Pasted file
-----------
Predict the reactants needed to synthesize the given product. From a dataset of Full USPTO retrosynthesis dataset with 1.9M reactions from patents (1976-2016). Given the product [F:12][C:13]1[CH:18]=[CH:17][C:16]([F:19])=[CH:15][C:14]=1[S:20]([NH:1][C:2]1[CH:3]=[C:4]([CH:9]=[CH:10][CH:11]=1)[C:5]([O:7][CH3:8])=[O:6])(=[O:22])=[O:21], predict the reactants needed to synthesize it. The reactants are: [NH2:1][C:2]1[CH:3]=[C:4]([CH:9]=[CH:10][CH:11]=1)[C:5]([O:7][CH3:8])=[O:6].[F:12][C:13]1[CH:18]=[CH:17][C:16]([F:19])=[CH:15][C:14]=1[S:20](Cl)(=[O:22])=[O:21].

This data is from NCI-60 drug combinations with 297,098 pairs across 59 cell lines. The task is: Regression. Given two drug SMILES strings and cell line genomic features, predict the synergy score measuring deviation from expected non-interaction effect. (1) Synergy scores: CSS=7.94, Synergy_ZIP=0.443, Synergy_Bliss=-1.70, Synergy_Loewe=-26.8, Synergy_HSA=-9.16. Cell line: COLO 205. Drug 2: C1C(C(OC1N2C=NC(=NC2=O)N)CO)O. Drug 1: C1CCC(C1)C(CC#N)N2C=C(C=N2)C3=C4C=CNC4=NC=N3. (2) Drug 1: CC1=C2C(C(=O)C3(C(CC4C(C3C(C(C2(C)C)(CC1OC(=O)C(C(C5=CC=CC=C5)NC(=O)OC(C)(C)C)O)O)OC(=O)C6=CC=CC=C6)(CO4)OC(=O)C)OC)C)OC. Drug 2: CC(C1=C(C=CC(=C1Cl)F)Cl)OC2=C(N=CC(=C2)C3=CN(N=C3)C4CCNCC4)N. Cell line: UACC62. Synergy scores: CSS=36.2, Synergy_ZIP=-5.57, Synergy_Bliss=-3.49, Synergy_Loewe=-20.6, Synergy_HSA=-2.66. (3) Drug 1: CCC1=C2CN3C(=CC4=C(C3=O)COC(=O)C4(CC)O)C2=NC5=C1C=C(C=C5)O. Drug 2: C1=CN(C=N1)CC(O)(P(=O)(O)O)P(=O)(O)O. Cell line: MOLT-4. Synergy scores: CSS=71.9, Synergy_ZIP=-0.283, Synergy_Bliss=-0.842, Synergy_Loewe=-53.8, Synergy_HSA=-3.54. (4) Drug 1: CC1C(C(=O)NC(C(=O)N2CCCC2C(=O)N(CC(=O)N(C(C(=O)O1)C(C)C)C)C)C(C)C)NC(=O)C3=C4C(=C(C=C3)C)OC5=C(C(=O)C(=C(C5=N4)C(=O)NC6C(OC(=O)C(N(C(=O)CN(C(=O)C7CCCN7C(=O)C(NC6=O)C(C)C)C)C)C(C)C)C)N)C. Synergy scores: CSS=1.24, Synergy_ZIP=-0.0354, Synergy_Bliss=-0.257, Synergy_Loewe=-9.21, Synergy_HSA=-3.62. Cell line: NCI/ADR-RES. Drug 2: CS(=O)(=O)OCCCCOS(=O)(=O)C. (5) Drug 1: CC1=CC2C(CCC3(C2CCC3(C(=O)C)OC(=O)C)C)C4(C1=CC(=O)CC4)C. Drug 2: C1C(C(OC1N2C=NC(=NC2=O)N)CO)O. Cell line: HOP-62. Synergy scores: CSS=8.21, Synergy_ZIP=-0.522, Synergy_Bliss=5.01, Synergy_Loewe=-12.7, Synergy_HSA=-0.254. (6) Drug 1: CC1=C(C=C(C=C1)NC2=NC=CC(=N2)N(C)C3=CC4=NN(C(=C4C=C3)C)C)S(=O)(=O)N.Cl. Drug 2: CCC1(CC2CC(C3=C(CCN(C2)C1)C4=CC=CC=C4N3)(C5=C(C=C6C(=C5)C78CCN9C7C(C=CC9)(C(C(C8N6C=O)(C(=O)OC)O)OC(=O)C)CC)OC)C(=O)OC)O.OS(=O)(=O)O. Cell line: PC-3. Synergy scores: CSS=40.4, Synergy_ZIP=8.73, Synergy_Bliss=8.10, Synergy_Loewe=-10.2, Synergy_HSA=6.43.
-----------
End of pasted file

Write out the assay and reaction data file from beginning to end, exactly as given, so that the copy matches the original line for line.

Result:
Predict the reactants needed to synthesize the given product. From a dataset of Full USPTO retrosynthesis dataset with 1.9M reactions from patents (1976-2016). Given the product [F:12][C:13]1[CH:18]=[CH:17][C:16]([F:19])=[CH:15][C:14]=1[S:20]([NH:1][C:2]1[CH:3]=[C:4]([CH:9]=[CH:10][CH:11]=1)[C:5]([O:7][CH3:8])=[O:6])(=[O:22])=[O:21], predict the reactants needed to synthesize it. The reactants are: [NH2:1][C:2]1[CH:3]=[C:4]([CH:9]=[CH:10][CH:11]=1)[C:5]([O:7][CH3:8])=[O:6].[F:12][C:13]1[CH:18]=[CH:17][C:16]([F:19])=[CH:15][C:14]=1[S:20](Cl)(=[O:22])=[O:21].

This data is from NCI-60 drug combinations with 297,098 pairs across 59 cell lines. The task is: Regression. Given two drug SMILES strings and cell line genomic features, predict the synergy score measuring deviation from expected non-interaction effect. (1) Synergy scores: CSS=7.94, Synergy_ZIP=0.443, Synergy_Bliss=-1.70, Synergy_Loewe=-26.8, Synergy_HSA=-9.16. Cell line: COLO 205. Drug 2: C1C(C(OC1N2C=NC(=NC2=O)N)CO)O. Drug 1: C1CCC(C1)C(CC#N)N2C=C(C=N2)C3=C4C=CNC4=NC=N3. (2) Drug 1: CC1=C2C(C(=O)C3(C(CC4C(C3C(C(C2(C)C)(CC1OC(=O)C(C(C5=CC=CC=C5)NC(=O)OC(C)(C)C)O)O)OC(=O)C6=CC=CC=C6)(CO4)OC(=O)C)OC)C)OC. Drug 2: CC(C1=C(C=CC(=C1Cl)F)Cl)OC2=C(N=CC(=C2)C3=CN(N=C3)C4CCNCC4)N. Cell line: UACC62. Synergy scores: CSS=36.2, Synergy_ZIP=-5.57, Synergy_Bliss=-3.49, Synergy_Loewe=-20.6, Synergy_HSA=-2.66. (3) Drug 1: CCC1=C2CN3C(=CC4=C(C3=O)COC(=O)C4(CC)O)C2=NC5=C1C=C(C=C5)O. Drug 2: C1=CN(C=N1)CC(O)(P(=O)(O)O)P(=O)(O)O. Cell line: MOLT-4. Synergy scores: CSS=71.9, Synergy_ZIP=-0.283, Synergy_Bliss=-0.842, Synergy_Loewe=-53.8, Synergy_HSA=-3.54. (4) Drug 1: CC1C(C(=O)NC(C(=O)N2CCCC2C(=O)N(CC(=O)N(C(C(=O)O1)C(C)C)C)C)C(C)C)NC(=O)C3=C4C(=C(C=C3)C)OC5=C(C(=O)C(=C(C5=N4)C(=O)NC6C(OC(=O)C(N(C(=O)CN(C(=O)C7CCCN7C(=O)C(NC6=O)C(C)C)C)C)C(C)C)C)N)C. Synergy scores: CSS=1.24, Synergy_ZIP=-0.0354, Synergy_Bliss=-0.257, Synergy_Loewe=-9.21, Synergy_HSA=-3.62. Cell line: NCI/ADR-RES. Drug 2: CS(=O)(=O)OCCCCOS(=O)(=O)C. (5) Drug 1: CC1=CC2C(CCC3(C2CCC3(C(=O)C)OC(=O)C)C)C4(C1=CC(=O)CC4)C. Drug 2: C1C(C(OC1N2C=NC(=NC2=O)N)CO)O. Cell line: HOP-62. Synergy scores: CSS=8.21, Synergy_ZIP=-0.522, Synergy_Bliss=5.01, Synergy_Loewe=-12.7, Synergy_HSA=-0.254. (6) Drug 1: CC1=C(C=C(C=C1)NC2=NC=CC(=N2)N(C)C3=CC4=NN(C(=C4C=C3)C)C)S(=O)(=O)N.Cl. Drug 2: CCC1(CC2CC(C3=C(CCN(C2)C1)C4=CC=CC=C4N3)(C5=C(C=C6C(=C5)C78CCN9C7C(C=CC9)(C(C(C8N6C=O)(C(=O)OC)O)OC(=O)C)CC)OC)C(=O)OC)O.OS(=O)(=O)O. Cell line: PC-3. Synergy scores: CSS=40.4, Synergy_ZIP=8.73, Synergy_Bliss=8.10, Synergy_Loewe=-10.2, Synergy_HSA=6.43.